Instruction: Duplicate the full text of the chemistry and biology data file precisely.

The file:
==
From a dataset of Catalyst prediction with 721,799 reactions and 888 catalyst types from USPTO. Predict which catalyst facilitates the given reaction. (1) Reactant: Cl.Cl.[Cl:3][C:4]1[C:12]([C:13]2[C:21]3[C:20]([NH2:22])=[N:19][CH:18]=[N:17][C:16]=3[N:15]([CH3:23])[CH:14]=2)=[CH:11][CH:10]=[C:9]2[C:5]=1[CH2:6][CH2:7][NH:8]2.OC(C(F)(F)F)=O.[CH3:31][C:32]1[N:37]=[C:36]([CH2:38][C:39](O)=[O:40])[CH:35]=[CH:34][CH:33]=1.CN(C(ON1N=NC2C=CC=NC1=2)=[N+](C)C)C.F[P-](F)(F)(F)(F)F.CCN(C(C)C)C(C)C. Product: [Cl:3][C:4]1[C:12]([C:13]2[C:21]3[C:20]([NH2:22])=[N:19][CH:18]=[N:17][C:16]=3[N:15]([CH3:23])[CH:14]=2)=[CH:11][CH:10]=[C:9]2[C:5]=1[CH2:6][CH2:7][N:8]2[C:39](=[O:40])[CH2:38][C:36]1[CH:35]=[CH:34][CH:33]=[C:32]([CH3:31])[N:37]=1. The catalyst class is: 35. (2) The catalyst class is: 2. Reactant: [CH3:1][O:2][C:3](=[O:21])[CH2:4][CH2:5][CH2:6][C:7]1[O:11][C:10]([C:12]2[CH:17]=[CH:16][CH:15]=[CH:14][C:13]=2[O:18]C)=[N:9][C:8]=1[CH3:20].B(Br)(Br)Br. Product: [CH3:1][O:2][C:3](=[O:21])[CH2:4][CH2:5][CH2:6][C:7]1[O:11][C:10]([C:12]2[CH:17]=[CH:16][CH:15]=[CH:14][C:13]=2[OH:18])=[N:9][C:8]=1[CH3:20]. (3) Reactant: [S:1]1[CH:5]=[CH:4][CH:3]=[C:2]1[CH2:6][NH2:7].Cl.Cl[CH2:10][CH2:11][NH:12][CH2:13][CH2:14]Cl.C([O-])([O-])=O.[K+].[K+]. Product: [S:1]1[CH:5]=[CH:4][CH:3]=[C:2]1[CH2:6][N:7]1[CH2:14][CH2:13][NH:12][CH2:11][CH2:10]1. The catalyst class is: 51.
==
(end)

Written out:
From a dataset of Catalyst prediction with 721,799 reactions and 888 catalyst types from USPTO. Predict which catalyst facilitates the given reaction. (1) Reactant: Cl.Cl.[Cl:3][C:4]1[C:12]([C:13]2[C:21]3[C:20]([NH2:22])=[N:19][CH:18]=[N:17][C:16]=3[N:15]([CH3:23])[CH:14]=2)=[CH:11][CH:10]=[C:9]2[C:5]=1[CH2:6][CH2:7][NH:8]2.OC(C(F)(F)F)=O.[CH3:31][C:32]1[N:37]=[C:36]([CH2:38][C:39](O)=[O:40])[CH:35]=[CH:34][CH:33]=1.CN(C(ON1N=NC2C=CC=NC1=2)=[N+](C)C)C.F[P-](F)(F)(F)(F)F.CCN(C(C)C)C(C)C. Product: [Cl:3][C:4]1[C:12]([C:13]2[C:21]3[C:20]([NH2:22])=[N:19][CH:18]=[N:17][C:16]=3[N:15]([CH3:23])[CH:14]=2)=[CH:11][CH:10]=[C:9]2[C:5]=1[CH2:6][CH2:7][N:8]2[C:39](=[O:40])[CH2:38][C:36]1[CH:35]=[CH:34][CH:33]=[C:32]([CH3:31])[N:37]=1. The catalyst class is: 35. (2) The catalyst class is: 2. Reactant: [CH3:1][O:2][C:3](=[O:21])[CH2:4][CH2:5][CH2:6][C:7]1[O:11][C:10]([C:12]2[CH:17]=[CH:16][CH:15]=[CH:14][C:13]=2[O:18]C)=[N:9][C:8]=1[CH3:20].B(Br)(Br)Br. Product: [CH3:1][O:2][C:3](=[O:21])[CH2:4][CH2:5][CH2:6][C:7]1[O:11][C:10]([C:12]2[CH:17]=[CH:16][CH:15]=[CH:14][C:13]=2[OH:18])=[N:9][C:8]=1[CH3:20]. (3) Reactant: [S:1]1[CH:5]=[CH:4][CH:3]=[C:2]1[CH2:6][NH2:7].Cl.Cl[CH2:10][CH2:11][NH:12][CH2:13][CH2:14]Cl.C([O-])([O-])=O.[K+].[K+]. Product: [S:1]1[CH:5]=[CH:4][CH:3]=[C:2]1[CH2:6][N:7]1[CH2:14][CH2:13][NH:12][CH2:11][CH2:10]1. The catalyst class is: 51.